While there are many definitions of sustainability (Keivani, 2010), a common understanding is the need for the current generation to factor in the needs of the future generation in the consumption of resources for development and to protect and preserve the environment. There is also a consensus on the existence of an environmental crisis. Sustainability is seen as a development goal with integrated social, economic, and environmental dimensions, which needs to be taken into account while meeting our current needs to ensure the ability of future generations to meet theirs are not compromised (Brundtland, 1987). Humans face the growing challenge of managing the pressure on the environment on which they depend. Such pressures manifest in the form of pollution, resource depletion, mitigation, and adaptation to climate change, etc (Policy, 2018). Despite the emergence of the Sustainable Development Goals (SDGs) in 2015, there is still no consensus over the societal goals that would count as sustainable development. The three bottom-line concepts of sustainability as it relates to social, environmental, and economic development form a context for this work because of the impact of flooding on all three aspects. Framing my research within this context serves the purpose of understanding the problem within a much wider context, and also understanding on the smaller scale the dynamics of flooding as it impacts local communities. The shortcomings of sustainable development to adequately dissect the social bottom line as related to flooding within the context of my study necessitates the incorporation of environmental justice to serve as a complementary framework given its relevance within the sustainability discourse and its ability to focus on the often-overlooked political component of decisions as regards environmental issues.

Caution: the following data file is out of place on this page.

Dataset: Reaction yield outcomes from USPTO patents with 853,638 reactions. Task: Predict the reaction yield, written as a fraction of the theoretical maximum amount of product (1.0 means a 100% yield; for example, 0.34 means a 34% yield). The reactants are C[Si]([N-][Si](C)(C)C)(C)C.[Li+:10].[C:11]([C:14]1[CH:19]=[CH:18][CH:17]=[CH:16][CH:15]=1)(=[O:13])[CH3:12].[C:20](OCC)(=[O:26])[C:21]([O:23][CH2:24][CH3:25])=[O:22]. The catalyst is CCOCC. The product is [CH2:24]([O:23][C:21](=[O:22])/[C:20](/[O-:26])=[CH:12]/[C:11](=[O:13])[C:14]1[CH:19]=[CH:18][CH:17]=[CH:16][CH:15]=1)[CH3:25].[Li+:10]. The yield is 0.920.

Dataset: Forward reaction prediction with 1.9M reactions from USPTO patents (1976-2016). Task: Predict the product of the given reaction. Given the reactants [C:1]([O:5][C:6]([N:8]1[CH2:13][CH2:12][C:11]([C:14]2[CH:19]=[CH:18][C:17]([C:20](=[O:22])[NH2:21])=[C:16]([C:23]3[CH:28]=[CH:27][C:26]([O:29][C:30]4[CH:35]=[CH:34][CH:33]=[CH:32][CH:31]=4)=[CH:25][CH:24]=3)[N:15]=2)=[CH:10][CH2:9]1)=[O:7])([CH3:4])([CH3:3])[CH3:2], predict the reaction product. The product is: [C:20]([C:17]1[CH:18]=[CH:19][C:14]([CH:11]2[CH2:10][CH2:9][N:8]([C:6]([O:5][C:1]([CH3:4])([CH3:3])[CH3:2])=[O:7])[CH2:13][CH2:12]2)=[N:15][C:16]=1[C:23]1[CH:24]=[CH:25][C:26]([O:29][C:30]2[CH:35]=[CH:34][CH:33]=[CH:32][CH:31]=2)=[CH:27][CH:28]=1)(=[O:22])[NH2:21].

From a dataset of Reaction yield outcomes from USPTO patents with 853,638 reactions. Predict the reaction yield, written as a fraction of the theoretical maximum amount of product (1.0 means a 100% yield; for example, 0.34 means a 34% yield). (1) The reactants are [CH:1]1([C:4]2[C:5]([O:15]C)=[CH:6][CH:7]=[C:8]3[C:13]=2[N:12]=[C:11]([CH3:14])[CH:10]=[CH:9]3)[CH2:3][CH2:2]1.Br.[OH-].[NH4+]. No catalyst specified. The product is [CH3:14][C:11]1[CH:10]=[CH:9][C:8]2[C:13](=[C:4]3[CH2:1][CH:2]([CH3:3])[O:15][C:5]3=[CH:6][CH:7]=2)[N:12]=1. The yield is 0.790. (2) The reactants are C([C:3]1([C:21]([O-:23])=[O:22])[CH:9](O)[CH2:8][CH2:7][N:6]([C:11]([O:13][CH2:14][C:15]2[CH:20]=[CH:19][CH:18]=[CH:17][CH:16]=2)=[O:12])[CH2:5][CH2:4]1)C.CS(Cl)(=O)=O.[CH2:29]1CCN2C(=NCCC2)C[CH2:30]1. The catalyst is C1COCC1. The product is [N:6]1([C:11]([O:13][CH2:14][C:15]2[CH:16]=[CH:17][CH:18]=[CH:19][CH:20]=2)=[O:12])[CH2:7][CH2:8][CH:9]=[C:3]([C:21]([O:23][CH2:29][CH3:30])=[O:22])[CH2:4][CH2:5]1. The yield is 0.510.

One definition of environmental justice (EJ) is the meaningful involvement and fair treatment of all people regardless of status in the development and execution of environmental policies, regulations, and laws whereby fair treatment ensures that no population disproportionately bears the consequences of negative environmental outcomes due to operations resulting from the executions of government regulations and at any level (Ramirez-Andreotta, 2019). Meaningful involvement entails the engagement, access, and collaboration with decision- makers and the capacity for communities to make well-informed decisions and take action towards achieving environmental justice. Environmental justice means the right to freedom from ecological devastation, having rural and urban environmental policies in place to restore and rebuild our communities in harmony with nature while maintaining the core fabric of our communities (Ramirez-Andreotta, 2019). It is an enveloping concept that brings social-justice considerations into the fore of environmental issues and decision-making and maintains that environmental issues cannot be compartmentalized in silos separate from the political and social (Ali, 2006). It is an interdisciplinary field whose grassroots movement was born in the United States as a lead-up movement after the illegal dumping of polychlorinated biphenyl (PCB) in California in 1978 (Banzhaf, Ma, & Timmins, 2019).